Are Credit Card Fees Tax Deductible? 

The short answer? Yes! Although credit card fees are not deductible for individuals, they ARE deductible for businesses. This means all of the fees and charges from your credit card processor can be written off when it comes to tax season.

As business owners, we’re always looking for ways to save a bit of money when it comes to tax season. Taking legal advantage of the breaks the government gives to certain businesses can save you money and peace of mind. Many business owners often overlook credit card fees and other associated processing costs as potential expense deductions. Subtracting expenses like these from your gross income saves money on your taxes.

We always recommend negotiating and evaluating your credit card processor to make sure you’re getting the best rate possible. It does soften the blow though knowing that you can write off any processing fees.

Person getting ready to do their taxes and wondering about writing off and deducting credit card fees and interest on their business taxes.

Can I Deduct Credit Card Fees As An Individual? 

Unfortunately, you cannot deduct credit card fees incurred from personal expenses and personal credit cards. Since the Tax Cuts and Jobs Act was signed into law, the standard deduction amount was increased leading to less of a need for itemized deductions. Nevertheless, individuals were not able to deduct various credit card charges and fees prior to the act anyway.

Can I Write Off The Processing Fees Associated With My Merchant Account? 

Although you can’t write off personal credit card fees, you ARE able to write off any expenses that you incur while accepting credit cards via your merchant account or other forms of digital payments. Different processors have different fee structures; there are flat fees, percentages, per transaction fees, gateway fees and more! All of these fees are considered business expenses and can be written off when tax season comes around.

To qualify as a “business expense” an expense must be both “ordinary” and “necessary”. Ordinary means that the expense is common in your industry or area of business. Necessary means that it is an expense that helps you conduct business. Since accepting credit cards is commonplace in nearly every modern industry, all expenses related to diversifying your digital payment options can qualify as both “ordinary and necessary”.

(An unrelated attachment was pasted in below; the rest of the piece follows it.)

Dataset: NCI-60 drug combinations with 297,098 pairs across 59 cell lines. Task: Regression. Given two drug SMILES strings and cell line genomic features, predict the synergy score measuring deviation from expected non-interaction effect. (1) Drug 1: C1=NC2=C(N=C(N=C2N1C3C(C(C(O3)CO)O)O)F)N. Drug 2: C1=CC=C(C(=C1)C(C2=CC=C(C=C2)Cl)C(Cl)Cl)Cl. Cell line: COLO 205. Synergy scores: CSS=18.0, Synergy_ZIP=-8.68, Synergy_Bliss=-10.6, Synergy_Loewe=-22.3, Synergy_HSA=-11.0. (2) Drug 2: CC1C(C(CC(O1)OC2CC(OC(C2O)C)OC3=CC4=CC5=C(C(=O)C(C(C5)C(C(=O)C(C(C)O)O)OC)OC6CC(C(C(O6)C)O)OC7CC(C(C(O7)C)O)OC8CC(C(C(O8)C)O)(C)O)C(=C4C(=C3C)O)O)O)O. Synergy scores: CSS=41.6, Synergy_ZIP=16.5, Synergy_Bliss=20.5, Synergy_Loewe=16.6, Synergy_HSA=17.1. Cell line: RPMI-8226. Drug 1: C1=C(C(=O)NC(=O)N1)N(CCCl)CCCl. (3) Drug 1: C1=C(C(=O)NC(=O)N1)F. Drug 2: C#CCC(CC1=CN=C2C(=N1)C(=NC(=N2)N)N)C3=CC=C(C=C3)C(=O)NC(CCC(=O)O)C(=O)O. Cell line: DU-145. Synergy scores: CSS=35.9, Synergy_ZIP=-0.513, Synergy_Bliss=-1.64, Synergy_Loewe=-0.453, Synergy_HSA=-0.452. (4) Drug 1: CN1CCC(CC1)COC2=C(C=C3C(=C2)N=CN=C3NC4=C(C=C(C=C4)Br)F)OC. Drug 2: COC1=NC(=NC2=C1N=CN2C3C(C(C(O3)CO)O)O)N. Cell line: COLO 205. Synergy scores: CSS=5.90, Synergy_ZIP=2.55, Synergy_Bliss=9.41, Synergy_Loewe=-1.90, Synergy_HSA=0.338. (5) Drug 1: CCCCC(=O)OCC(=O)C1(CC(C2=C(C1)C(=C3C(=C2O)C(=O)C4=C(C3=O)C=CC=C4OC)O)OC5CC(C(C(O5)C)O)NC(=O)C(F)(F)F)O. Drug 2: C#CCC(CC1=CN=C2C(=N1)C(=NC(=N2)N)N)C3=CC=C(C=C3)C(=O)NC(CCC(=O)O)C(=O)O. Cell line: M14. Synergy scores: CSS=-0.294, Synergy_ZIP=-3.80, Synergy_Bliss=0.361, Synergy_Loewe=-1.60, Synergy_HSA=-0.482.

Business expenses are tax deductions. Make sure to differentiate deductions from tax credits. While tax credits allow individuals to directly subtract a certain amount from their final taxes due, deductions are subtracted from your business income. What is left is called “taxable income.”

To correctly write off your processing fees, make sure to keep careful and accurate records of all fees incurred. You will want to create a system for saving bills and tracking fees month to month as adding everything up at the end of the year can be overwhelming.

Can I Write Off Fees And Interest From My Business Credit Card? Are Credit Fees Taxable? 

Keep in mind that you can also write off any annual fees, monthly fees or late fees from purchasing credit cards that are under your business name as long as the charges are actually associated with your business. You can find out what other allowable deductions there are for your industry by reviewing the IRS Publication 535. If it’s an expense you’ve only had because of your business conduct business, or if it’s an expense required for your type of work, it’s safe to bet it will be on this list.

Don’t forget that the IRS does request both documentation and relevance and that the expense must be related to your business and not your personal finances. An easy way to keep your books separate is to open a specific bank account and credit card(s) for your business and reserve them for business use only. That way, you can clearly sort out which purchases and charges are true expenses and which are simply personal spending.

Where Do Credit Card Fees Go On A Schedule C?

Depending on what type of business you own, you (or more likely your bookkeeper and accountant) will either file a Schedule C or Form 1120 (for corporations). On either form, credit card and merchant account related business expenses can be listed under “miscellaneous expenses”. Simply tally all of your related credit card expenses and add them to your other items in that category.

Please keep in mind that no one on the Durango Merchant Services team is a CPA and nothing written on this blog or this website can be considered legal tax advice. We always recommend you consult with your trained tax professional about all deductions as tax laws and requirements frequently change. However if you ARE looking at your years worth of credit card fees and wondering if you can save some money, we’re here to help! Give us a call for a free consultation and rate analysis. We’ll be able to tell you if we can save you money ASAP.